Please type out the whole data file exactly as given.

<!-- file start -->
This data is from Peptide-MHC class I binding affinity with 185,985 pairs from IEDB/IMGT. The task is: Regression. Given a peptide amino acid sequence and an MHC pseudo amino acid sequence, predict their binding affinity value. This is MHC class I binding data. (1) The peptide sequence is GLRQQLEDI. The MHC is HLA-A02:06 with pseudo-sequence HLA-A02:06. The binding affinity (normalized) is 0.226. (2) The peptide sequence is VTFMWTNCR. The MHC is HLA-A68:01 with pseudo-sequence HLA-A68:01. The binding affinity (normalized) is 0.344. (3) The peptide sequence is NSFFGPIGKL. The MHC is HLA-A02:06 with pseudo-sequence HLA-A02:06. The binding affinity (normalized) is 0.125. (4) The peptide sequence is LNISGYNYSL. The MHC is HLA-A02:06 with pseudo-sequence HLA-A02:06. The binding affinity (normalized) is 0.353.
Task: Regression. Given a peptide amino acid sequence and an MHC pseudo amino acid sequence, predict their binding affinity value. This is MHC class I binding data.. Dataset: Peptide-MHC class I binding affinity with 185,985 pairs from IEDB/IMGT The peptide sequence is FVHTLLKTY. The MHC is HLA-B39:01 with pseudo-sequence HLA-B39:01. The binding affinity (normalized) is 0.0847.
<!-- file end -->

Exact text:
This data is from Peptide-MHC class I binding affinity with 185,985 pairs from IEDB/IMGT. The task is: Regression. Given a peptide amino acid sequence and an MHC pseudo amino acid sequence, predict their binding affinity value. This is MHC class I binding data. (1) The peptide sequence is GLRQQLEDI. The MHC is HLA-A02:06 with pseudo-sequence HLA-A02:06. The binding affinity (normalized) is 0.226. (2) The peptide sequence is VTFMWTNCR. The MHC is HLA-A68:01 with pseudo-sequence HLA-A68:01. The binding affinity (normalized) is 0.344. (3) The peptide sequence is NSFFGPIGKL. The MHC is HLA-A02:06 with pseudo-sequence HLA-A02:06. The binding affinity (normalized) is 0.125. (4) The peptide sequence is LNISGYNYSL. The MHC is HLA-A02:06 with pseudo-sequence HLA-A02:06. The binding affinity (normalized) is 0.353.
Task: Regression. Given a peptide amino acid sequence and an MHC pseudo amino acid sequence, predict their binding affinity value. This is MHC class I binding data.. Dataset: Peptide-MHC class I binding affinity with 185,985 pairs from IEDB/IMGT The peptide sequence is FVHTLLKTY. The MHC is HLA-B39:01 with pseudo-sequence HLA-B39:01. The binding affinity (normalized) is 0.0847.